Types of Hearing Aids
There are many sizes or styles of hearing aids. The degree of the hearing loss, power and options required, manual dexterity abilities, cost factors, and cosmetic concerns are some of the factors that will determine the style the patient will choose.
Digital Hearing Aid Technology
The term DIGITAL is used so often today, it can be confusing. When the term “digital” is used while referring to hearing aids, it generally means the hearing aid is 100% digital programming and processing. In other words, the hearing aid is indeed a “complete computer”.
How do I know if I have Hearing Loss?
Hearing loss occurs to many people. Hearing loss can be due to heriditary factors, exposure to loud noise, certain medications, infections, head or ear trauma, congenital (birth or prenatal) factors, diseases, as well as a number of other causes.
The only way to know definitively if you have hearing loss is to have a thorough hearing evaluation by a licensed Audiologist.
What causes Tinnitus?
Tinnitus can be perceived in one or both ears or in the head. It is usually described as a ringing noise, but in some patients, it takes the form of a high-pitched whining, electric buzzing, hissing, humming, tinging or whistling sound, or as ticking, clicking, roaring, “crickets” or “tree frogs” or “locusts (cicadas)”, tunes, songs, beeping, sizzling, sounds that slightly resemble human voices or even a pure steady tone like that heard during a hearing test. It has also been described as a “wooshing” sound, as of wind or waves.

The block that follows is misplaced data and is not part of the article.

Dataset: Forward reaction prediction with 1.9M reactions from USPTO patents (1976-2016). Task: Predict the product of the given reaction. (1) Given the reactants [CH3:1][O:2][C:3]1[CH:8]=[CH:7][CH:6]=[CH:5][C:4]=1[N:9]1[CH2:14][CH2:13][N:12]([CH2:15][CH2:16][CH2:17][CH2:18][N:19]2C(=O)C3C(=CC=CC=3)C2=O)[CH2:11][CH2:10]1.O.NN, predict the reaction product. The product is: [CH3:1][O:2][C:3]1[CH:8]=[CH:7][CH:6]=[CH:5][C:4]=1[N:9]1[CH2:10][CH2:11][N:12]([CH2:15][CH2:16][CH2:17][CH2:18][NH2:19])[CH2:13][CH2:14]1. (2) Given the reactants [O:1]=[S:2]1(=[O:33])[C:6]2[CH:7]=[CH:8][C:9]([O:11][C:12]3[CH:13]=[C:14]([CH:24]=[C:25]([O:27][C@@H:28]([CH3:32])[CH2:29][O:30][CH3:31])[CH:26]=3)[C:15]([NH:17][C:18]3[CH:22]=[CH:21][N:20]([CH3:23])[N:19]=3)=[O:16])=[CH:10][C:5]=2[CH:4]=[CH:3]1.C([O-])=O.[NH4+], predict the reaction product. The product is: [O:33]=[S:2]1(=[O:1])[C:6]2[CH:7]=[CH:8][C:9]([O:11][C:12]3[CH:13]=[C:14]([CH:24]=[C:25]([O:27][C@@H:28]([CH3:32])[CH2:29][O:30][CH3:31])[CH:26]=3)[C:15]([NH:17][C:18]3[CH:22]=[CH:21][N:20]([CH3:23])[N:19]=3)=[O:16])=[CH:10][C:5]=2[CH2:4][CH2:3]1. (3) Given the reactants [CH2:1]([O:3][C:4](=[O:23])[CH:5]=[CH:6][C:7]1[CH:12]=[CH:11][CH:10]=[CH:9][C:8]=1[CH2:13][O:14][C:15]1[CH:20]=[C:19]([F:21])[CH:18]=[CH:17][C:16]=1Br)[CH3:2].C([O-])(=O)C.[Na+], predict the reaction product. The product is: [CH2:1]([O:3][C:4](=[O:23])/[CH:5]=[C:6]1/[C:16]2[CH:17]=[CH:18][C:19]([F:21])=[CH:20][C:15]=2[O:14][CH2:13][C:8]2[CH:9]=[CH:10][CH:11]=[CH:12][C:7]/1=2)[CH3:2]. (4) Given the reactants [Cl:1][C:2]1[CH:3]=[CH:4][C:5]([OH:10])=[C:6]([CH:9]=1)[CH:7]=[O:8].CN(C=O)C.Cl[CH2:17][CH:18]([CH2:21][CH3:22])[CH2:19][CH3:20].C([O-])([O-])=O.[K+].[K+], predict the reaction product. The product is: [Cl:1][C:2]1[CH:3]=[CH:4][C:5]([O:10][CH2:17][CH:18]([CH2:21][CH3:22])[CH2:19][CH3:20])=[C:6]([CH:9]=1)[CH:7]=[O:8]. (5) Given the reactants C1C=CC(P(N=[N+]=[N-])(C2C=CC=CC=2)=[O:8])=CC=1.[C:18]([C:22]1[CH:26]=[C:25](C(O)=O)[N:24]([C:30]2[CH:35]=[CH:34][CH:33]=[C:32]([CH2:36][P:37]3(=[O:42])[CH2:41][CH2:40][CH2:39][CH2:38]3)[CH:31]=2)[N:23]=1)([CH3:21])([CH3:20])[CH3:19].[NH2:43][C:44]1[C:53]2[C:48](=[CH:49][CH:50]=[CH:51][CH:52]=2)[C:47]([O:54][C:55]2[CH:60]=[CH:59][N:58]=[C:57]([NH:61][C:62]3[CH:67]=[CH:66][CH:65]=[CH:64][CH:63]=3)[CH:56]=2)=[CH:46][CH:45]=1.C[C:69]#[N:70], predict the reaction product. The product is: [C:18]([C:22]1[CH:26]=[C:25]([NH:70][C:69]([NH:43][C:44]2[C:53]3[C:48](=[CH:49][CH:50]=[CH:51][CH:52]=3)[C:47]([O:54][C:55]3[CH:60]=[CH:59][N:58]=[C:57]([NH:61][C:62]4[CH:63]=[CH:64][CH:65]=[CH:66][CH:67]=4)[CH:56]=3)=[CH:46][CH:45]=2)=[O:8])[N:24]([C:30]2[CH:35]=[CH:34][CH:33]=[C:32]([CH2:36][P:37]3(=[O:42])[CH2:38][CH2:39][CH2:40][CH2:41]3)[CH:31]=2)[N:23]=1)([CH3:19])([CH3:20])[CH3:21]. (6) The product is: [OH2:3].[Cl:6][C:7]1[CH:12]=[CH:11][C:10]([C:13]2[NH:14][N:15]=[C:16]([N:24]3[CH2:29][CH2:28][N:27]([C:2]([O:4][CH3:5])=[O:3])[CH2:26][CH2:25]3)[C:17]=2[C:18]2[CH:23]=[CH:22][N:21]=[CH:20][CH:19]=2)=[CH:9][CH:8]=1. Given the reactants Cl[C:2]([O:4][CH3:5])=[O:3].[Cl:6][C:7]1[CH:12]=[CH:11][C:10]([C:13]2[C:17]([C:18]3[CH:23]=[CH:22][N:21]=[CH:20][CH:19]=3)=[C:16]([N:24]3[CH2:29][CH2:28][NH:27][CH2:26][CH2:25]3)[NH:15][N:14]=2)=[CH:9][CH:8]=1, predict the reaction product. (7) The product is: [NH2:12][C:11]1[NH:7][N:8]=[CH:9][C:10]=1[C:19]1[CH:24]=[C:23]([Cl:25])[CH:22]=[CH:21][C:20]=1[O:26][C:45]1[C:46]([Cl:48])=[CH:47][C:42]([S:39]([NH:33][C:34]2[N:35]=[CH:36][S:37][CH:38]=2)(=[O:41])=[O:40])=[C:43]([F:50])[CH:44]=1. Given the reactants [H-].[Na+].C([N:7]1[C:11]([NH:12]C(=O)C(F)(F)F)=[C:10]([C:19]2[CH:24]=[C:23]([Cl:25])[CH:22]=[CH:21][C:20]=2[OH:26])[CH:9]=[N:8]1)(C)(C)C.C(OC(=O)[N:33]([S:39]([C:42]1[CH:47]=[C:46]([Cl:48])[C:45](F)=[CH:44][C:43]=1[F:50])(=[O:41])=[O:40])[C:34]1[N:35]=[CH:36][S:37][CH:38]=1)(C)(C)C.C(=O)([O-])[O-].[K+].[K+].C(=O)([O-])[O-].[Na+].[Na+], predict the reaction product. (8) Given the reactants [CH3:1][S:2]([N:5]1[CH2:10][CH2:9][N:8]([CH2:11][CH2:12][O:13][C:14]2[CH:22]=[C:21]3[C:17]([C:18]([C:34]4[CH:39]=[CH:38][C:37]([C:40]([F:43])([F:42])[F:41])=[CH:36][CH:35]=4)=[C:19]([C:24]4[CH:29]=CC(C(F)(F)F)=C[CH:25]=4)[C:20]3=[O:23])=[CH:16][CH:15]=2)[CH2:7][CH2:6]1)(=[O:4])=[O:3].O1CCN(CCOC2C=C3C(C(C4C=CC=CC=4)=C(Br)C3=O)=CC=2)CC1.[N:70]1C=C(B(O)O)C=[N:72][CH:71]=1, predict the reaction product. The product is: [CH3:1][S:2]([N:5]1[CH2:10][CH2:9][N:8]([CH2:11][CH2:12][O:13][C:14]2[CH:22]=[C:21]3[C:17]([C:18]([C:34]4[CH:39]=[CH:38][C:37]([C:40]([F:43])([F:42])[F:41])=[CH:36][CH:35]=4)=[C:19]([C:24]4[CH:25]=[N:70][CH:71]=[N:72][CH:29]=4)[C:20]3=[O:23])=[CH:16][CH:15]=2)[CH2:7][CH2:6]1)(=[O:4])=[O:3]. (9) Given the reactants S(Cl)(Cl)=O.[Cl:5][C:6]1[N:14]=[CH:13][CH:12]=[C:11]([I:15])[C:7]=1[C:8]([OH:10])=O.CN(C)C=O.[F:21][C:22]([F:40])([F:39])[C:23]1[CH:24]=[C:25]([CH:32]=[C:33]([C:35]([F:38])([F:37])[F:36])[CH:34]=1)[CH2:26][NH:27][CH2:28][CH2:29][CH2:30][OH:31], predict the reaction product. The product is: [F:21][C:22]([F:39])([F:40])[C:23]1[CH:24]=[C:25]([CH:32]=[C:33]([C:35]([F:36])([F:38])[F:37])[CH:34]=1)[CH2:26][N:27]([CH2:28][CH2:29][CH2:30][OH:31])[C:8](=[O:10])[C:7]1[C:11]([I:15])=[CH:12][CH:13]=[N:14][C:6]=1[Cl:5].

Tinnitus can be intermittent, or it can be continuous, in which case it can be the cause of great distress. In some individuals, the intensity can be changed by shoulder, head, tongue, jaw, or eye movements.
Tinnitus affects about 1 in 5 people. Tinnitus isn’t a condition itself — it’s a symptom of an underlying condition. Most people with tinnitus have some degree of hearing loss, in that they are often unable to hear clearly external sounds that occur within the same range of frequencies as their “phantom sounds”.
There are many theories on causes of tinnitus. Many describe it as a phantom sound. We know it’s real, but we are medically unable to determine the source.
What is Dizziness?
Dizziness is a symptom not a disease. It may be defined as a sensation of unsteadiness, imbalance, or disorientation in relation to an individual’s surroundings.
What is Otitis Externa?